2. Material and Methods 2.1 Collection Soil samples were collected from contaminated sites of Barmer near Mangala oil well, Rajasthan were analysed for the presence of hydrocarbon degrading bacteria 2.2 Identification Isolated samples were gram stained by four different reagents in the order listed; crystal violet, (primary stain), iodine solution (mordant), alcohol (decolourizing reagent) and safranin (counter stain).spore staining and capsule staining were also performed (table no-1).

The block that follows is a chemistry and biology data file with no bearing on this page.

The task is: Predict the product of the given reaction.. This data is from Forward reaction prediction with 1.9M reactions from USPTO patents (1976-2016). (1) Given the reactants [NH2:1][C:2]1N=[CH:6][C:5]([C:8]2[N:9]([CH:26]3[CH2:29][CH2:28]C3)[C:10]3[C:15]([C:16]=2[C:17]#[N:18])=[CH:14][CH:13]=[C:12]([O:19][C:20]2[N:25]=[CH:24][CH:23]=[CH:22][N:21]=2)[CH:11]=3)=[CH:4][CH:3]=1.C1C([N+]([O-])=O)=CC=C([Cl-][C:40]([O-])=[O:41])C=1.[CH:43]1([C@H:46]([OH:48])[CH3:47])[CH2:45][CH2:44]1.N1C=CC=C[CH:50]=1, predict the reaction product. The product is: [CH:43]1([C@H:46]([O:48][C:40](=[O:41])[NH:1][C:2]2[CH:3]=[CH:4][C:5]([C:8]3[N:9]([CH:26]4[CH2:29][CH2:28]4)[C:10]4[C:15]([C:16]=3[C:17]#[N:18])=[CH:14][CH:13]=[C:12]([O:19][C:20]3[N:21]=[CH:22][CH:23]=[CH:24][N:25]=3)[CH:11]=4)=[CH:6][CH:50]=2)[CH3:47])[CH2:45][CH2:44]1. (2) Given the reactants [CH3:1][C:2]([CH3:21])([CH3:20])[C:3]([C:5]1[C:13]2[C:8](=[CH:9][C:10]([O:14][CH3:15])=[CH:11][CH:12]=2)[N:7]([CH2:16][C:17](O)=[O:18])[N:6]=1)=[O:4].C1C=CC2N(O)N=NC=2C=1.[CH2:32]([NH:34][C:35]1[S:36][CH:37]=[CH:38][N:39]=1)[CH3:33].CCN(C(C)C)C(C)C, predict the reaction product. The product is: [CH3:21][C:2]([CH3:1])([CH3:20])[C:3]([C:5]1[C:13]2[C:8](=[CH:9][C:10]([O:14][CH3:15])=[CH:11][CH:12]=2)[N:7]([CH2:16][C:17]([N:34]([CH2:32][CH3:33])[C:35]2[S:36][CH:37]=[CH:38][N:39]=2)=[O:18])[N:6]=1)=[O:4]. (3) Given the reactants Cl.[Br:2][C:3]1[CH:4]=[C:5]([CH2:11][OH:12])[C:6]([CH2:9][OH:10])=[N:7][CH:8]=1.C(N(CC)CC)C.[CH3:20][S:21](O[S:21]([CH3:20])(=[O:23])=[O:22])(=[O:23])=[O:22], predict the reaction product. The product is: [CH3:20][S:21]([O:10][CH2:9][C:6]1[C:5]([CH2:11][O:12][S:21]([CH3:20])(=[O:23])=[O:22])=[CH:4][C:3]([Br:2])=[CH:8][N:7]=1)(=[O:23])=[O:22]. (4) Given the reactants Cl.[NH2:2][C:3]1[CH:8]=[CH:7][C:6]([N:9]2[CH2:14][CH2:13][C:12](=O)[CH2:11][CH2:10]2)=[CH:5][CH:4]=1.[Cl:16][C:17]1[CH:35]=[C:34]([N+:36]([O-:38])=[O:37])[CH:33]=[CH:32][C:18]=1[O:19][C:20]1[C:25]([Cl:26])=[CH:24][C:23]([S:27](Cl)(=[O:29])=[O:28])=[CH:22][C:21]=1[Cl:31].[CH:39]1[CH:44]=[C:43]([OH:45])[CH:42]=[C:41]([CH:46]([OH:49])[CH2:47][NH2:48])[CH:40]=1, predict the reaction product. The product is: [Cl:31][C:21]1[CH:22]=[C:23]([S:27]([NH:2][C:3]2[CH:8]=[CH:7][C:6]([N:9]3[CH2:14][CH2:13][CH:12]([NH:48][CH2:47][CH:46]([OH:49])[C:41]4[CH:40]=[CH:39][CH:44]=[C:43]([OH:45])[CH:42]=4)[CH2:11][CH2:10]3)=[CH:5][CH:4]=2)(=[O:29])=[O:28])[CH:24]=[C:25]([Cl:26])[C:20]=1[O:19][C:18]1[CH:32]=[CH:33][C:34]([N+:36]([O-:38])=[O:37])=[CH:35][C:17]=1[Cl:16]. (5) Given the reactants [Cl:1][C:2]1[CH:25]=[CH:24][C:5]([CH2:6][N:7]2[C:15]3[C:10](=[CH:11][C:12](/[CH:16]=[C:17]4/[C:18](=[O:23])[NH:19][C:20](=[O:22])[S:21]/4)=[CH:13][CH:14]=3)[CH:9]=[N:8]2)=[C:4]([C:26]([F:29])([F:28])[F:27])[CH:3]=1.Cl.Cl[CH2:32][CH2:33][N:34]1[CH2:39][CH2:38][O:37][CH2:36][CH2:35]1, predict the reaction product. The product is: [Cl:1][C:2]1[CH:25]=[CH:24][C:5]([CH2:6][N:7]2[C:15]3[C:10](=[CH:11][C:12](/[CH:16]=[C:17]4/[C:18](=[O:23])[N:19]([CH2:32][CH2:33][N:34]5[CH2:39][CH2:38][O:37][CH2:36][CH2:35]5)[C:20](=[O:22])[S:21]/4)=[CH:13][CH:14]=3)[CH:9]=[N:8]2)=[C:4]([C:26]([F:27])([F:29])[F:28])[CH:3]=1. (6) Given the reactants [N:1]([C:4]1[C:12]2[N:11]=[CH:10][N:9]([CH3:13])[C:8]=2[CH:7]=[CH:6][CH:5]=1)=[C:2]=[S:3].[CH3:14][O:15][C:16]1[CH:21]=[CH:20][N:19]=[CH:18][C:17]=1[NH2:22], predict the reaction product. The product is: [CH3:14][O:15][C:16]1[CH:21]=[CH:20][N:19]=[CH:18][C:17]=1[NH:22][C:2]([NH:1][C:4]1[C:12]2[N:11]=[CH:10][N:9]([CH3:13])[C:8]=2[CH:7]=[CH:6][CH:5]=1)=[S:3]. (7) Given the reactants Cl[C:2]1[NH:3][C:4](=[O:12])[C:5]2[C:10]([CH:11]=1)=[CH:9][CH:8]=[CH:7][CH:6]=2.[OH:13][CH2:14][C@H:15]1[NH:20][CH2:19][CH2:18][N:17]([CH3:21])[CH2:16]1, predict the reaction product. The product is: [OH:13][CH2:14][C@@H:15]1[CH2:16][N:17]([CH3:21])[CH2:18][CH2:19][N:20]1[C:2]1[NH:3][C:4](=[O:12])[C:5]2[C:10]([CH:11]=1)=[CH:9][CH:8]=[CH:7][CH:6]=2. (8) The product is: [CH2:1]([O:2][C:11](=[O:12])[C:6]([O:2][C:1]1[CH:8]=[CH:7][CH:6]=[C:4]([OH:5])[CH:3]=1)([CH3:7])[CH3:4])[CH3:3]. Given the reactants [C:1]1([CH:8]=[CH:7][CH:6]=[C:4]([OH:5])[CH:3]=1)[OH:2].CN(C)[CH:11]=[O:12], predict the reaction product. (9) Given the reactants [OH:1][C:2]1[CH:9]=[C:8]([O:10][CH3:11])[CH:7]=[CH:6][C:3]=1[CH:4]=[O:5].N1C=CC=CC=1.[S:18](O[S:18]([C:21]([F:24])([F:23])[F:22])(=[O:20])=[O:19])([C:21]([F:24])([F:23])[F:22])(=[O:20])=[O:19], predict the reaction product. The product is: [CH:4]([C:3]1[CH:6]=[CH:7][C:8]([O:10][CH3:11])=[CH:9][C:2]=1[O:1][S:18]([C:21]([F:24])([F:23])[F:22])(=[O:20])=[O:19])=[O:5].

Isolation, Identification and Characterization of Oil Degrading Bacteria Isolated 431 Biochemical characterization of selected microorganisms:- Biochemical tests viz; urease production, starch hydrolysis, carbohydrate fermentation (lactose and sucrose), catalase were performed with isolated hydrocarbon utilising bacteria (table no-2). Starch hydrolysis test: Inoculated a starch plate with the organism to be tested. Incubated at for at least 48 hours. Plates were flooded with iodine solution and observed results. Blue colour indicates no hydrolysis, while a clear zone indicates hydrolysis. The plates were observed for starch hydrolysis as when iodine added, colour changes is blue but area which show positive result(where starch is used by bacteria) for amylase production shows a clear zone surrounding the microbial colonies (fig-1). Urease production: Urea agar medium was prepared and the pH was adjusted at 6.8 and autoclaved it at 1210C for 15 minutes and cools to 500C. Then glucose 1.0 gm and phenol red (0.2% solution) 6.0 ml were added to the molten base and steam for 1 hr., cool to 500C Urea, 20% aqueous solution 100 ml. Sterilized by filtration and added aseptically to the basal medium. Mixed well and distributed into sterile container, i.e. flasks, culture tubes and allowed the medium to solidify in a slanting position to form slopes. Labelled tubes of the media with bacterial culture. Incubate inoculated broth for 24-48 hrs at 37°C. (Fig-2) Carbohydrate fermentation test: Prepared a fermentation medium. Broth taken into fermentation tubes was autoclaved at 12 lb pressure for 15 minutes. Labelled each of specified fermentation tubes of media with the name of the organism to be inoculated. Inoculated the two types of sugar fermentation broth with each bacterium (2 per culture) and kept one uninoculated tube of each fermentation broth as comparative control. Incubated all the inoculated and uninoculated tubes at 350C for 24-48 hrs. Observed the reaction that develops in two fermentation media by comparing with the uninoculated tubes (control) i.e. change in colour –due to production of acid , change in colour and appearance of bubbles – due to production of acid and gas (fig-3). Catalase test:- A few drops of bacterial broth culture were placed on cavity slide. Same amount of hydrogen peroxide were dropped on plate. The plate was observed for bubble formation (fig-4). Screening of petroleum degraders:- For screening of hydrocarbon degrading bacteria 5 ml of broth culture were transferred to the flask and determined the initial OD at 600 nm wavelength. Inoculated culture flask was placed in the shaker at 370C rpm for 6 hours. 5 ml of the culture to a cuvette were transferred after 30 minutes incubation and OD were determined. This process was repeated at each 30-minute interval for a period of 6 hours (Graph-1). Antibiotic Susceptibility test: - After solidification, cultures were spreaded on each labelled agar plate. Four punchers were formed by using gel puncher according the division. These punchers were filled with respective antibiotic concentration of each labelled plate. All plates were incubated at 370C for 24 hours to observe clear zone (table-3, Fig-5a, b).